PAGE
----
Planning and inventory control is one of the major issues in industrial engineering; it is also one of the inevitable activities in each organization. Therefore, there exist several studies in this research area. Here, we investigate two general groups of papers. The first group considers inventory models with pricing. The integration of inventory and pricing policies leads to the joint optimization of the whole system and maximization of the total profit. Selling price consumer selection can gravitate to the customers. Lee (2011) considered two pricing policies based on two service levels. The author concluded that increasing the price leads some customers towards low service levels with lower prices. Whitin (1955) was the first researcher to formulate a newsboy model with price effect. In that model, the probability distribution of demand depended on the unit selling price where price was a decision variable. Abad (20032008), Dye (2007), and Dye and Hsieh (2010) assumed deteriorating items and allowable shortage. They presented models that considered the price as a decision variable. Abad (20032008) and Dye (2007) considered demand as a general function of price. Mukhopadhyay et al. (2004) and Esmaeili (2009) studied infinite planning horizon where shortage was not allowed. Mukhopadhyay considered demand to be a nonlinear function of price, while in the model of Esmaeili, demand was a general function. The annual profit of the manufacturer is maximized to determine the selling price, marketing expenditure, and lot size. Sana (2011) presented a stochastic inventory in which demand was considered to be dependent on the random selling price. Dye and Hsieh (2013) studied an advanced sales system with deteriorating items where prices were dependent on demand. They showed that advanced sales price is lower than the spot sales price. Sadjadi et al. (2012) used geometric programming (GP) to obtain optimal lot sizing, pricing, and marketing decisions such that the profit is maximized. However, using a single objective function is the major shortcoming of the models.
Most inventory models aggregate several cost concepts and service requirements into a single objective and use traditional methods to solve them. Nonetheless, one of the significant characteristics of modern business is the multiple criteria context of retail industries.
In the second group, the decision maker seeks to maximize or minimize two or more objectives simultaneously. This group of models has been applied in several fields, but few of these multi-objective problems have dealt with inventory control optimization.
Padmanabhan and Vart (1990) solved a multi-objective inventory model with deteriorating items and stock-dependent demand by a nonlinear goal programming method. Agrell (1995) proposed a multi-objective inventory model with three objective functions. These objectives included minimization of average total relevant annual cost, annual average frequency of stock out occasions, and annual average number of times stock out. Considering lot size and safety factor as decision variables, it is assumed that planning horizon is infinite, demand has a normal distribution, and shortage is allowed. Later Tsou (20082009) and Moslemi and Zandieh (2011) considered Agrell's model. However, nondominated solutions of a reorder point and order size have been obtained using multi-objective particle swarm optimization algorithm (MOPSO). Moreover, TOPSIS was used to rank the nondominated solutions using the preference of decision makers (Tsou 2008). Tsou (2009) involved MOPSO and multi-objective electromagnetism-like optimization (MOEMO) algorithms to obtain nondominated solutions of lot size and safety stock. Moslemi and Zandieh (2011) created some strategies based on the MOPSO algorithm in continuous review stochastic inventory control system.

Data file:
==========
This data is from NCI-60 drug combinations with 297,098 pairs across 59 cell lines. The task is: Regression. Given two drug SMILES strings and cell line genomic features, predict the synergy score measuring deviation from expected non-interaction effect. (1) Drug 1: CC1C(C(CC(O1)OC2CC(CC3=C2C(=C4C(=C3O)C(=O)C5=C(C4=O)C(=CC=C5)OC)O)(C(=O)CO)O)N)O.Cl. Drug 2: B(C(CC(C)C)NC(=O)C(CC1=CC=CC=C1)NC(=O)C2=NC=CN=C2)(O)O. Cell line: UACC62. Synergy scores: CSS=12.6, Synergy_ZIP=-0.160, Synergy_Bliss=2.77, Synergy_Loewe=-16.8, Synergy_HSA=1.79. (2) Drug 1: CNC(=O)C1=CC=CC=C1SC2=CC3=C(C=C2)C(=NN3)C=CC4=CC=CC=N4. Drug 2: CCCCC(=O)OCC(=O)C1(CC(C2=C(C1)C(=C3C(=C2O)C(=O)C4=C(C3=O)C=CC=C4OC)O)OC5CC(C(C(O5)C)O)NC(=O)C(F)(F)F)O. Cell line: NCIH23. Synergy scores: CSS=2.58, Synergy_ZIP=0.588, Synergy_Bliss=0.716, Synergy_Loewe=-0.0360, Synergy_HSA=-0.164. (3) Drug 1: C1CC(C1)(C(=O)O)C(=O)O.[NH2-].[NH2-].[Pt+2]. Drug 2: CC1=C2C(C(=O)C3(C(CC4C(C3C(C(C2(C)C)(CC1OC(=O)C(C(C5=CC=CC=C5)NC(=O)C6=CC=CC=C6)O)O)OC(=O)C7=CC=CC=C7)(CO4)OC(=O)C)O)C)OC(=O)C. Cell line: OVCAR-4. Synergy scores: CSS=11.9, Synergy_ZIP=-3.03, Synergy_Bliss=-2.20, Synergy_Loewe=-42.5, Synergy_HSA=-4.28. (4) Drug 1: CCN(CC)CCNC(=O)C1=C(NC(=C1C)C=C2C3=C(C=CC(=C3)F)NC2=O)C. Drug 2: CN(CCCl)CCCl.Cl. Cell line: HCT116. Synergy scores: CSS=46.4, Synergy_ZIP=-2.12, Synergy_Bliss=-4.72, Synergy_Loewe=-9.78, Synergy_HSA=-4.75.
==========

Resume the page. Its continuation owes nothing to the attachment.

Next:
Many researchers have considered deterioration in a multi-item multi-objective inventory model under a fuzzy environment. For instance, Roy and Maiti (1998) maximized profit and minimized wastage cost; while the demand was dependent on the inventory level, planning horizon was finite and shortage was allowed. To obtain optimal solution, they used fuzzy nonlinear programming (FNLP) and fuzzy additive goal programming (FAGP) methods considering budget and space constraints. However, Mandal et al. (2005) included storage space, number of orders, and production cost in their model and achieved optimal solution by applying GP. In addition, Maity and Maiti (2008) and Islam (2008) presented a multi-item multi-objective inventory model under fuzzy inflation and discounting. Maity and Maiti (2008) assumed that time horizon is finite, shortage is allowed, and demand is dependent on advertisement. They have used utility function method (UFM) and generalized reduced gradient (GRG) methods to obtain optimal solution. Islam (2008) considered an infinite planning horizon under the limitation of space capacity and total shortage cost constraints with demand uniformly distributed and dependent on the marketing cost. To minimize inventory, marketing, and production costs, the optimal solution was obtained using the GP method. A significant shortcoming of all these models is that they only regard a deterministic lead time. However, the lead time in the real world is usually a random variable. Moreover, the lead time has an effective role in determining the optimal policy of inventory models. Recently, Hosseini et al. (2012) presented a multi-objective model with uniformly distributed lead time to optimize retailing activities.